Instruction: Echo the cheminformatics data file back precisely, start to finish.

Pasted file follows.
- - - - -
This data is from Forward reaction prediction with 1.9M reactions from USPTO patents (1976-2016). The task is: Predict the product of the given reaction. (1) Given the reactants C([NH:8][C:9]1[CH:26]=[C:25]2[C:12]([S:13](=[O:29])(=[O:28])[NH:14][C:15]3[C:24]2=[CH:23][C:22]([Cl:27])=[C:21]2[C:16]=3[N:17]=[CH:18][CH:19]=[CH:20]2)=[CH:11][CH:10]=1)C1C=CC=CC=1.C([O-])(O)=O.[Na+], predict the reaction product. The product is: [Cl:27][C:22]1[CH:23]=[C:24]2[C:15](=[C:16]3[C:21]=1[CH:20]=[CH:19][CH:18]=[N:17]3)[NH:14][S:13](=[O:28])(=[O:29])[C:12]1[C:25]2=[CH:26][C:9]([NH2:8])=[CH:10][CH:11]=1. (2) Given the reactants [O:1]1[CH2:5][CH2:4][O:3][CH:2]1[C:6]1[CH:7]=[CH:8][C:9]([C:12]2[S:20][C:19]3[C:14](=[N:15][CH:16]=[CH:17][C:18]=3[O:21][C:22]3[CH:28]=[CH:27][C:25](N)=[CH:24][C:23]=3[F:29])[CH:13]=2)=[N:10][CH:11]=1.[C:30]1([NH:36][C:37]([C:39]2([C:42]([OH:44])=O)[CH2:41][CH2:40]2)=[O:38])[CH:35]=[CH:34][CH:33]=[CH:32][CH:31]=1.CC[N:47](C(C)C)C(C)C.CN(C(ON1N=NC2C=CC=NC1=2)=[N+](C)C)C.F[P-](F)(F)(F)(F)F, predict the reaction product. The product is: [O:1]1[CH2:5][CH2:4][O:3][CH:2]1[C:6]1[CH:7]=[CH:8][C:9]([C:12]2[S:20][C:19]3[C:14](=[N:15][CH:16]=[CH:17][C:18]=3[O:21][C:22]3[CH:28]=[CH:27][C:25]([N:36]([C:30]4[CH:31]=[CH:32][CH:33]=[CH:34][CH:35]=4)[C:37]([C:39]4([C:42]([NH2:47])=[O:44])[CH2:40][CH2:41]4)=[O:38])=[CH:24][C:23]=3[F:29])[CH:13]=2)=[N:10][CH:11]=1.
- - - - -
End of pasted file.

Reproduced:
This data is from Forward reaction prediction with 1.9M reactions from USPTO patents (1976-2016). The task is: Predict the product of the given reaction. (1) Given the reactants C([NH:8][C:9]1[CH:26]=[C:25]2[C:12]([S:13](=[O:29])(=[O:28])[NH:14][C:15]3[C:24]2=[CH:23][C:22]([Cl:27])=[C:21]2[C:16]=3[N:17]=[CH:18][CH:19]=[CH:20]2)=[CH:11][CH:10]=1)C1C=CC=CC=1.C([O-])(O)=O.[Na+], predict the reaction product. The product is: [Cl:27][C:22]1[CH:23]=[C:24]2[C:15](=[C:16]3[C:21]=1[CH:20]=[CH:19][CH:18]=[N:17]3)[NH:14][S:13](=[O:28])(=[O:29])[C:12]1[C:25]2=[CH:26][C:9]([NH2:8])=[CH:10][CH:11]=1. (2) Given the reactants [O:1]1[CH2:5][CH2:4][O:3][CH:2]1[C:6]1[CH:7]=[CH:8][C:9]([C:12]2[S:20][C:19]3[C:14](=[N:15][CH:16]=[CH:17][C:18]=3[O:21][C:22]3[CH:28]=[CH:27][C:25](N)=[CH:24][C:23]=3[F:29])[CH:13]=2)=[N:10][CH:11]=1.[C:30]1([NH:36][C:37]([C:39]2([C:42]([OH:44])=O)[CH2:41][CH2:40]2)=[O:38])[CH:35]=[CH:34][CH:33]=[CH:32][CH:31]=1.CC[N:47](C(C)C)C(C)C.CN(C(ON1N=NC2C=CC=NC1=2)=[N+](C)C)C.F[P-](F)(F)(F)(F)F, predict the reaction product. The product is: [O:1]1[CH2:5][CH2:4][O:3][CH:2]1[C:6]1[CH:7]=[CH:8][C:9]([C:12]2[S:20][C:19]3[C:14](=[N:15][CH:16]=[CH:17][C:18]=3[O:21][C:22]3[CH:28]=[CH:27][C:25]([N:36]([C:30]4[CH:31]=[CH:32][CH:33]=[CH:34][CH:35]=4)[C:37]([C:39]4([C:42]([NH2:47])=[O:44])[CH2:40][CH2:41]4)=[O:38])=[CH:24][C:23]=3[F:29])[CH:13]=2)=[N:10][CH:11]=1.